But Ross doesn’t stay mad for long, as he explained Friday morning before a 10-1 win over the Cleveland Guardians.
“When the players mess up, there has to be a moment of learning and an expectation to be better,” Ross said. “If the pattern continues, then you have to do something about it. I have three kids, and when they mess up and they know the mess up and they’re already upset, I don’t think it betters the person in the learning experience by continuing to come down on them.”
Madrigal and Morel responded with sixth-inning home runs Friday as the Cubs snapped a four-game losing streak and helped the crosstown White Sox, who are chasing the Guardians in the American League Central.
Justin Steele threw 6 1/3 shutout innings, improving to 9-2 and reducing his National League-leading ERA to 2.43, likely sealing a spot on the All-Star team.
“Him and (Marcus Stroman) have been phenomenal,” Ross said. “If you’re talking about Stro in that context, Steele should be in the mix for sure.”
Before the game, Ross compared Steele’s stuff to Jon Lester. Coincidentally, Lester texted Ross last June with advice for Steele on locating his four-seam fastball — and it has all come together for the lefty since.
“It definitely helped me and got me moving in the right direction,” Steele said. “Something that is really big for me is always taking something from every person you encounter, to learn something whether it’s good or bad.”
Stroman, who left Sunday’s game in London in the fourth inning with a blister on his right index finger, will make his return to the mound Saturday night at Wrigley.
The only good news for Guardians (39-42) was manager Terry Francona’s return to the dugout. The 64-year-old said he felt better after going to the hospital for lightheadedness before Tuesday’s game in Kansas City. He did not manage in the series against the Royals and will undergo further tests next week in Cleveland.
“Like today, I feel (crummy), normal (crummy),” Francona told reporters before Friday’s game. “The last couple days, man, I was like, (shucks), my heart rate was high, my blood pressure was high. I’d be sitting here sweating. You don’t have to be a rocket scientist to know that something’s not right.”
“Normal crummy” is a feeling Cubs fans are well acquainted with. And one that seeped in this week during a four-game losing streak after the team pulled to within one game of .500 in London. But the Cubs offense woke up against Guardians starter Cal Quantrill, who was shelled for six runs on eight hits over 3 1/3 innings.
Jared Young’s two-run triple in the four-run third, his second three-bagger in as many days, helped the Cubs pull away early. Madrigal’s solo home run in the sixth, only the third of his career, was his first since June 4, 2021, when he played for the White Sox.
The Cubs dugout went wild after Madrigal’s home run to the left field bleachers. His 368 at-bat homerless streak was the fourth-longest active streak in the majors.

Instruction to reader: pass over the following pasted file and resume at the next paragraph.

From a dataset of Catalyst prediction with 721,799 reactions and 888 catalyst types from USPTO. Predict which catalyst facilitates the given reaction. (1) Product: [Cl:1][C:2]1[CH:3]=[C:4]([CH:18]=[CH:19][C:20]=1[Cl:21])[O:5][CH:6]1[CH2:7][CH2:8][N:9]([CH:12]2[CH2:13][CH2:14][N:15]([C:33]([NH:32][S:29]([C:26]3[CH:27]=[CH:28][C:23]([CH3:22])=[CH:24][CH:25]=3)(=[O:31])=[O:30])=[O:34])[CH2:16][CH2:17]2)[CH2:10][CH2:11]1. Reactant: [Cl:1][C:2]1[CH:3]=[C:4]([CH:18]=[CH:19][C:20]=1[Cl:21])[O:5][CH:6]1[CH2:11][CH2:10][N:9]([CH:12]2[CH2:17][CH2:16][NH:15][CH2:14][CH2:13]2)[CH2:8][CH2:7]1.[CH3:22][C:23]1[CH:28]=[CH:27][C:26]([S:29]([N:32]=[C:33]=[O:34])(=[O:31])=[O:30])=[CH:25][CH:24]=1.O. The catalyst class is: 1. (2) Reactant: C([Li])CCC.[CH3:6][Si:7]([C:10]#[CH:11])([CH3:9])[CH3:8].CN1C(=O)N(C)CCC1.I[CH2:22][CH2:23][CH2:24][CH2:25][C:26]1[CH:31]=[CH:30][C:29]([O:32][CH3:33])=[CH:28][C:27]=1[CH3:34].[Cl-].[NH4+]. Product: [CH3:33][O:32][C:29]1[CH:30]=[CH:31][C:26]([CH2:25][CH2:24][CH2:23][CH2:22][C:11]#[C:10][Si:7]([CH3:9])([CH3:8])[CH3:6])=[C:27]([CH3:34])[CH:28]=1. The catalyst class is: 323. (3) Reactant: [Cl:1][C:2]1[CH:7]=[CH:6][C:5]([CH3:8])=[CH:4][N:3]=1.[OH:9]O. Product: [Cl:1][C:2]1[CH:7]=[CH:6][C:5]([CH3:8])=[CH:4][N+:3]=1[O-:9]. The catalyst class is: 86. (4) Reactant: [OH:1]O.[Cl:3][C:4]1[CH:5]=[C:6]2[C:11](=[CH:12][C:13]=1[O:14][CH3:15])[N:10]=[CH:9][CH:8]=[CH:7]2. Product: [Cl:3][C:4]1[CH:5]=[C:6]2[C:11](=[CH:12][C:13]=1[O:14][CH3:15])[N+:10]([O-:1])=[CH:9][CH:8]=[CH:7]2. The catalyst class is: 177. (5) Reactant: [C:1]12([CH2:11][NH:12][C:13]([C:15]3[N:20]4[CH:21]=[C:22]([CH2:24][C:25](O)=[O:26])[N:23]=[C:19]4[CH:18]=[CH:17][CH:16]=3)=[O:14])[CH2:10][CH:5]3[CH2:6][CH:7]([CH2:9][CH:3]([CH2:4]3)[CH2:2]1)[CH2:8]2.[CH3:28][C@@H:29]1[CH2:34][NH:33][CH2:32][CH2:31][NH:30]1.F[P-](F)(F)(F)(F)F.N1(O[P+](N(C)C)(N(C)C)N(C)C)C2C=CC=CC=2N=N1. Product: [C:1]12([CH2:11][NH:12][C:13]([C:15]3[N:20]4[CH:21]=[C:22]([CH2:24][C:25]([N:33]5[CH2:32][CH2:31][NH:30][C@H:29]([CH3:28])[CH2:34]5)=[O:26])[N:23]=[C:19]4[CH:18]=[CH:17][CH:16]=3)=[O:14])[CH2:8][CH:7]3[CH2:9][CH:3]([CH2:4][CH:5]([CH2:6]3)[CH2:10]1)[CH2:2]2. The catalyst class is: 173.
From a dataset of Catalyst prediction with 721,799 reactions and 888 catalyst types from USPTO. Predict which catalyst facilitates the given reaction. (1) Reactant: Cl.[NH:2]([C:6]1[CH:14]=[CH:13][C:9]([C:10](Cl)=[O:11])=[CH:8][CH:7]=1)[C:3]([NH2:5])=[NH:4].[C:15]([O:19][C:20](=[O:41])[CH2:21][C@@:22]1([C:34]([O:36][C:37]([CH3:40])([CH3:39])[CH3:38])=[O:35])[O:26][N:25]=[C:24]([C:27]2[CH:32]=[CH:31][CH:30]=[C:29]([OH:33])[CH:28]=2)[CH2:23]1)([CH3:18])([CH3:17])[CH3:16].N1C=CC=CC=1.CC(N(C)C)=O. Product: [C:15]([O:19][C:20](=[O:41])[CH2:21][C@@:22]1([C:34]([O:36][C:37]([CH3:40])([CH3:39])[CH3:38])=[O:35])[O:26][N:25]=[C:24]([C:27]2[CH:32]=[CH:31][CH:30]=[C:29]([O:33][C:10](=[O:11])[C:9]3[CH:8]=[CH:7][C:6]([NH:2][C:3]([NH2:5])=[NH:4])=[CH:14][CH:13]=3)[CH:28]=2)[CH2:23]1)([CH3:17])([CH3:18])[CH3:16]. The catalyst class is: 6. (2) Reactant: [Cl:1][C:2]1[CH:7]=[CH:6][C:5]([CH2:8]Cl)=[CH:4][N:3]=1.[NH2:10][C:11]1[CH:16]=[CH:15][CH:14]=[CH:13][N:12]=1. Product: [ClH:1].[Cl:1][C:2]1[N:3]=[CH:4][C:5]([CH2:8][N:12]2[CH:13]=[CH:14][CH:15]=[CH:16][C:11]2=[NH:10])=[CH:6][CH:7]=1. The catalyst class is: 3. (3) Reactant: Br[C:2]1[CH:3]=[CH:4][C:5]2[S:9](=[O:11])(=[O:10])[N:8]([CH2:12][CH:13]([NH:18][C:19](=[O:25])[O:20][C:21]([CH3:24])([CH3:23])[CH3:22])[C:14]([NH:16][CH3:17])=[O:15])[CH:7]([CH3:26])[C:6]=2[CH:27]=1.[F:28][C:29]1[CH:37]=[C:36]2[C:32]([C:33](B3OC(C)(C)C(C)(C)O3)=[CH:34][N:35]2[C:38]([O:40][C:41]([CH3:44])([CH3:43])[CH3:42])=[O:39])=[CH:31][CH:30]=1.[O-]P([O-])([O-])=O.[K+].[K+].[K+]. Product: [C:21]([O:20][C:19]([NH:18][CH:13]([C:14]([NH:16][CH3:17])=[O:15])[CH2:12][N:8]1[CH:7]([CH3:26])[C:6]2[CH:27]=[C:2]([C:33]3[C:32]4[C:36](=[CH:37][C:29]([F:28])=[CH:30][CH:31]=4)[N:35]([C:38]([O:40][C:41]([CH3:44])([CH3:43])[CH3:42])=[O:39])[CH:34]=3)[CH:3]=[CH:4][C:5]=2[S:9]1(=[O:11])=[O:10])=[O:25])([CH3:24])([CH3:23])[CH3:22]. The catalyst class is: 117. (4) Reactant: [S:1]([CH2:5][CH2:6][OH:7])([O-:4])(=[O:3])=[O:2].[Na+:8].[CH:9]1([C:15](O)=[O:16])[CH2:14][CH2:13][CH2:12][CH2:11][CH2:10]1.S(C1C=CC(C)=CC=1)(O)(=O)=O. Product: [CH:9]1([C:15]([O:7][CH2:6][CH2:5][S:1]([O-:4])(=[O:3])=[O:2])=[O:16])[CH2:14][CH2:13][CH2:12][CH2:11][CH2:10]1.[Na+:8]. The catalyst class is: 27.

“That was awesome,” Steele said. “We’ve been getting on him lately about hitting a homer. I’ve been telling him ‘the party’s out front’ and he’s been getting ahead out a little bit lately, starting the party out there.”
Madrigal appreciated the good-natured harassment, as well as the scene of his teammates celebrating the homer.
“That’s what makes special teams,” he said. “No matter who is doing well, everyone is excited on the bench. Watching the replay and seeing my team’s reaction, that means a lot.”
Madrigal’s bunt attempt Thursday came with a runner on third and two outs. Ross said afterward Madrigal forgot how many outs there were, and he let Madrigal know about it afterward.
“There is a baseline of expectations at the big league level,” Ross said Friday. “Knowing the outs is one of those. He knows that.”
Madrigal, who was unavailable to explain himself Thursday, said on Friday he put it behind him.
“I made a mistake and tried to turn the page as quickly as you can,” he said. “There’s no time to be sulking about anything, especially in the position we are in the division. It’s going to take all hands on deck.
“I took accountability. I messed up and told him that. Once I got to the field today, I was just focused on trying to help this team.”
Ross recalled a situation when he flipped a ball in the stands with two outs in a lopsided playoff loss to the New York Mets.
“We’ve all done it,” he said. “We’re all going to make bonehead mistakes.”
Ross admitted he was too quick to bench Javier Báez for making a similar mistake, and said he’s learned to be more patient after benching Báez and Kyle Schwarber early in his managerial career.
“Nick was probably embarrassed enough in his own right (Thursday),” Ross said. “Me compounding that doesn’t make any sense to me.”
Ross paused a second before adding a qualifier.
“I’m not saying I won’t have a knee-jerk reaction in the future either,” he said with a grin.
Source: Berkshire mont